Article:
fit, building a strong body free from drugs and other substances which weaken me and make me less capable of protecting myself,
my family and my Black brothers and sisters.
I will unselfishly share my knowledge and understanding with them in order
to bring about change more quickly.
I will discipline myself to direct my energies thoughtfully and constructively rather
than wasting them in idle hatred.
I will train myself never to hurt or allow others to harm my Black brothers and sisters
for I recognize that we need every Black Man, Woman, and Child to be physically, mentally and psychologically strong.
principles I pledge to practice daily and to teach them to others in order to unite my People.
The Black Panther, October 26, 1968
by Shirley Williams
Angela Davis: PBS Interview in 1998: "We can't think narrowly about movements for black liberation and we can't necessarily see this class division as
simply a product or a certain strategy that black movements have developed for liberation.... We have to look at for example
the increasing globalization of capital, the whole system of transitional capitalism now which has had an impact on black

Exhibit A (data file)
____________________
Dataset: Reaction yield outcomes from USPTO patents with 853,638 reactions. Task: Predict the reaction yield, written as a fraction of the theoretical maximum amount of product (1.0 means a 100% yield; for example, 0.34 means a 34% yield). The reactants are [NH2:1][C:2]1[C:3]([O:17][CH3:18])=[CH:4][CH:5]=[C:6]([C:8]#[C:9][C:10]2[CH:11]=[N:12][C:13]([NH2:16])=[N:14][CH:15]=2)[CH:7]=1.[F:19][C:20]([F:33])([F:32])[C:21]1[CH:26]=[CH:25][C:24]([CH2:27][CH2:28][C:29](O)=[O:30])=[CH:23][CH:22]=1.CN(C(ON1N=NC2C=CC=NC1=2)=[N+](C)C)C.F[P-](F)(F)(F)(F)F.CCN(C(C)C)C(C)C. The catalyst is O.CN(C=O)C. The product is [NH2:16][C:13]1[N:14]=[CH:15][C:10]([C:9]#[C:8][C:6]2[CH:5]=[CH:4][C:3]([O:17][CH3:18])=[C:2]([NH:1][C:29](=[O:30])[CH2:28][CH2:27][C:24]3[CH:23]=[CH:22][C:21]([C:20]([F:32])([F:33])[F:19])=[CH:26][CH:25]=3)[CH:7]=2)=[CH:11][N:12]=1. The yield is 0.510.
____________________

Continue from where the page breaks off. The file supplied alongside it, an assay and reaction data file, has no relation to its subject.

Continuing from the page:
populations — that has for example eradicated large numbers of jobs that black people traditionally have been able to
count upon and created communities where the tax base is lost now as a result of corporations moving to the third world in
order to discover cheap labor."
War Against The Panthers: A Study Of Repression In America by Huey Netwon, June 1980.
Bobby Seale's Homepage
Interview of Bobby Seale in 1996: "They came down on us because we had a grass-roots, real people's revolution, complete with the programs, complete
with the unity, complete with the working coalitions, we were crossing racial lines. That synergetic statement of "All power
to all the people," "Down with the racist pig power structure" -- we were not talking about the average white person: we were
talking about the corporate money rich and the racist jive politicians and the lackeys, as we used to call them, for the government
who perpetuates all this exploitation and racism."
Huey P. Newton Foundation
UC Berkeley Library. Social Activism Sound Recording Project: The Black Panther Party
Interview of Eldrige Cleaver, a year before his death, now using the words of Martin Luther King, in 1997: "I think that it is possible for the capitalist
system to have a program of full employment, but we have a spiritual and moral problem in America. Our problem is not economic
or political, it is that we do not care about each other.....